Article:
Satellite imaging and deep learning provide a clearer picture of the Sahara.
Learn about how satellite technology is used to understand the ecosystem and land and water management in the Sahara. This article is suitable for Year 7 and 9 Biology and Earth and Space students learning about how water affects the ecosystem.
Word Count: 527
A surprising new study has revealed that there are more than 1.8 billion trees and shrubs in the Sahara and Sahel regions of West Africa.
“One would not expect that many trees in the Sahara Desert, which people image as only sand dunes and stones,” says Martin Brandt from Denmark’s University of Copenhagen, lead author of a paper in the journal Nature.
“But there are actually areas with a relatively high tree density, although there is almost no rainfall, and even between the sand dunes there are a couple of trees.”
While the overall tree cover is low – 13.4 per hectare – the researchers found that the number of individual trees is relatively high, with an average crown size of 12 square metres.
Until now, satellite images haven’t been able to detect single trees outside forests, so maps just show white spots.
With advanced deep learning methods and high-resolution satellite images, the team of 24 scientists from across Europe, the US and Africa was able to map and measure every single tree more than three square metres in size over 1.3 million square kilometres, spanning a rainfall gradient from zero to 1000 millimetres per year.
Over the course of a year, Brandt labelled many of the trees by hand to teach the computer what they look like, and the resulting deep learning algorithm scanned more than 11,000 satellite images. If any trees were misclassified, he added further training.
As well as assessing tree density and crown size of each tree, the analysis linked these with rainfall and land use, finding the greatest density and cover at about 400 millimetres of annual rainfall.
The results upend previous assessments, most of which mapped 0% tree cover due to lack of closed canopies and exclusion of non-forest trees, the authors note. Even the current study’s numbers are underestimates, they say, because the analysis excluded trees or shrubs with small canopies.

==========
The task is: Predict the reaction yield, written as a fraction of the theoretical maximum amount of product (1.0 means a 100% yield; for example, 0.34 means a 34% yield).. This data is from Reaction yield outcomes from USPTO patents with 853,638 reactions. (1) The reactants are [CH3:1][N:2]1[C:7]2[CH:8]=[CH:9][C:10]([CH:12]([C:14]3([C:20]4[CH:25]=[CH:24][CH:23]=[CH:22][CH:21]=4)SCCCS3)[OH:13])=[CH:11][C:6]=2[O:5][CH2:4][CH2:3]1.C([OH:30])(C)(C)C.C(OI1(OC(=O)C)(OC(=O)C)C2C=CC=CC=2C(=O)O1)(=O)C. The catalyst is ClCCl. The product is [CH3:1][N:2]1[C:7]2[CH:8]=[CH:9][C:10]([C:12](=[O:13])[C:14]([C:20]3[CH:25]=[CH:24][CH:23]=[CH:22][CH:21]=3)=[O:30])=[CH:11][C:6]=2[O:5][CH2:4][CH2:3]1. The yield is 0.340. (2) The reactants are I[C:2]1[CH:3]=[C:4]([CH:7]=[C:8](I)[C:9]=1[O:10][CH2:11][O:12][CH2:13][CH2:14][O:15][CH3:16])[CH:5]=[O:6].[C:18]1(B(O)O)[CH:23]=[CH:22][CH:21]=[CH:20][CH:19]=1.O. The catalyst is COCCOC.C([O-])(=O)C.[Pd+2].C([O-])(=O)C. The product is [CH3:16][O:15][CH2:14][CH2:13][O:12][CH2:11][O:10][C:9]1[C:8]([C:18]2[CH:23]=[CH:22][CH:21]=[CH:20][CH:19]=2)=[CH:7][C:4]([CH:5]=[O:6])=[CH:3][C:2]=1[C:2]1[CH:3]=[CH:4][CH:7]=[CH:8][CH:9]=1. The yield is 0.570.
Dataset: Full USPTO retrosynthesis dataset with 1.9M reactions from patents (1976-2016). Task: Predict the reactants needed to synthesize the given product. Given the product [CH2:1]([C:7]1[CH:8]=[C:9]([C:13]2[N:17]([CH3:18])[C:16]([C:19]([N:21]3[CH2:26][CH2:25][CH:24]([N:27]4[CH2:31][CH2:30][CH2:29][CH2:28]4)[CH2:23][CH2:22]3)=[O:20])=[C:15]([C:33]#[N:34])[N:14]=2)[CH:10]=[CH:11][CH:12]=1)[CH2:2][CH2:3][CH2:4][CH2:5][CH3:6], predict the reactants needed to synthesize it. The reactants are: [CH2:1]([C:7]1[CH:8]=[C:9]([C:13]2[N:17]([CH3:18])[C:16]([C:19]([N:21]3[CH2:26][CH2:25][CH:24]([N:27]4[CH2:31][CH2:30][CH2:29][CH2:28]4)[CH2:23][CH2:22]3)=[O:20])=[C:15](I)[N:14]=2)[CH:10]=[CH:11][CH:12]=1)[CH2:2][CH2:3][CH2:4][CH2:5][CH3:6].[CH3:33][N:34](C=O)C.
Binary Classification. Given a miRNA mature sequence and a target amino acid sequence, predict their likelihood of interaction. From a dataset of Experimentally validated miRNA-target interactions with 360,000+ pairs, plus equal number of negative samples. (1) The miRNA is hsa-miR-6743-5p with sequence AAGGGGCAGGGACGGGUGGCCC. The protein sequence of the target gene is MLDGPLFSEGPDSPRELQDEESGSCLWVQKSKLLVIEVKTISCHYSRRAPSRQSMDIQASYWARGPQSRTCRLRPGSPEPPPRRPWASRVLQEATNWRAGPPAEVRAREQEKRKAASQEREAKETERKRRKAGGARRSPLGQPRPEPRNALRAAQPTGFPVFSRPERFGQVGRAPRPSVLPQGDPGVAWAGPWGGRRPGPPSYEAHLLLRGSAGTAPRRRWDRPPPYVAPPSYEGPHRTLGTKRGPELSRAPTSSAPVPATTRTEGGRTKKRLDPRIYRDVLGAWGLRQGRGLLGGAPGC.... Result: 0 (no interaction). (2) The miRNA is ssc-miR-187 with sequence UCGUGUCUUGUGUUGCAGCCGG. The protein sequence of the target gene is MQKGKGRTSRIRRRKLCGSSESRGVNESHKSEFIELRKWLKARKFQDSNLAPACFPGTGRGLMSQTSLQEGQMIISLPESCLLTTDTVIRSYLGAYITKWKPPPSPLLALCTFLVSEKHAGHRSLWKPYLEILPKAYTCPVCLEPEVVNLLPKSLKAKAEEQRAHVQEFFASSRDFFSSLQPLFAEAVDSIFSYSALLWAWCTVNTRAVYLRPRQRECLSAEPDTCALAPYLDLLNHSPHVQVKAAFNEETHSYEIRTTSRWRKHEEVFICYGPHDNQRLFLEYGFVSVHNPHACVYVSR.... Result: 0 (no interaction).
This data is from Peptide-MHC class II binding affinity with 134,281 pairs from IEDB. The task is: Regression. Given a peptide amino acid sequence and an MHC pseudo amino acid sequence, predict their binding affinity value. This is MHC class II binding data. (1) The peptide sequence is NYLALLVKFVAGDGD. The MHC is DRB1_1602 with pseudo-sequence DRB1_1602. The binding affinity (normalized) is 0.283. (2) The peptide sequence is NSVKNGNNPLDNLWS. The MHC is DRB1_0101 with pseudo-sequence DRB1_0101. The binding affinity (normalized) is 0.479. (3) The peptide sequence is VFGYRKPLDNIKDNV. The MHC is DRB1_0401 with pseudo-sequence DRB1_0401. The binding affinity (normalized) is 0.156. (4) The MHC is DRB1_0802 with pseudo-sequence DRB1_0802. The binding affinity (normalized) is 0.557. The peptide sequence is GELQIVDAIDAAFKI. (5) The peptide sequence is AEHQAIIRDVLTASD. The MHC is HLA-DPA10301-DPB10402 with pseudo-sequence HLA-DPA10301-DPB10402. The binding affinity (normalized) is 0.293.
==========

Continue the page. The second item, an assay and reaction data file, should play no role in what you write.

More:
This “challenges prevailing narratives about dryland desertification”, they write.
The study also shows the potential for mapping individual trees worldwide, write Niall Hanan and Julius Anchang from New Mexico State University, US, in an accompanying News and Views
They note that this is an important advance, as remote sensing of vegetation with coarse resolutions has been limited to gross landscape descriptions, with a dearth of detail on tree density, canopy size or individual tree locations.
Over the past couple of decades, many commercial satellites have started to capture images at higher resolutions and can detect objects as small as one square metre or less.
“This transformation in how we observe terrestrial ecosystems – savannas, shrublands, woodlands and forests – will change how we monitor, model and manage them,” says Hanan.
It could inform their role in biodiversity, shelter for humans and animals and food sources, according to Brandt and co-authors. The trees could also help prevent erosion, provide carbon reservoirs, support pollination and improve soil and water and nutrient recycling.
While Hanan says the deep learning approach will be challenging at global scales because of the sheer scale of data, training and computation required, necessitating further advances in efficient deep learning methods, “this study is the first to really demonstrate the possibility”.
Years: 7, 9
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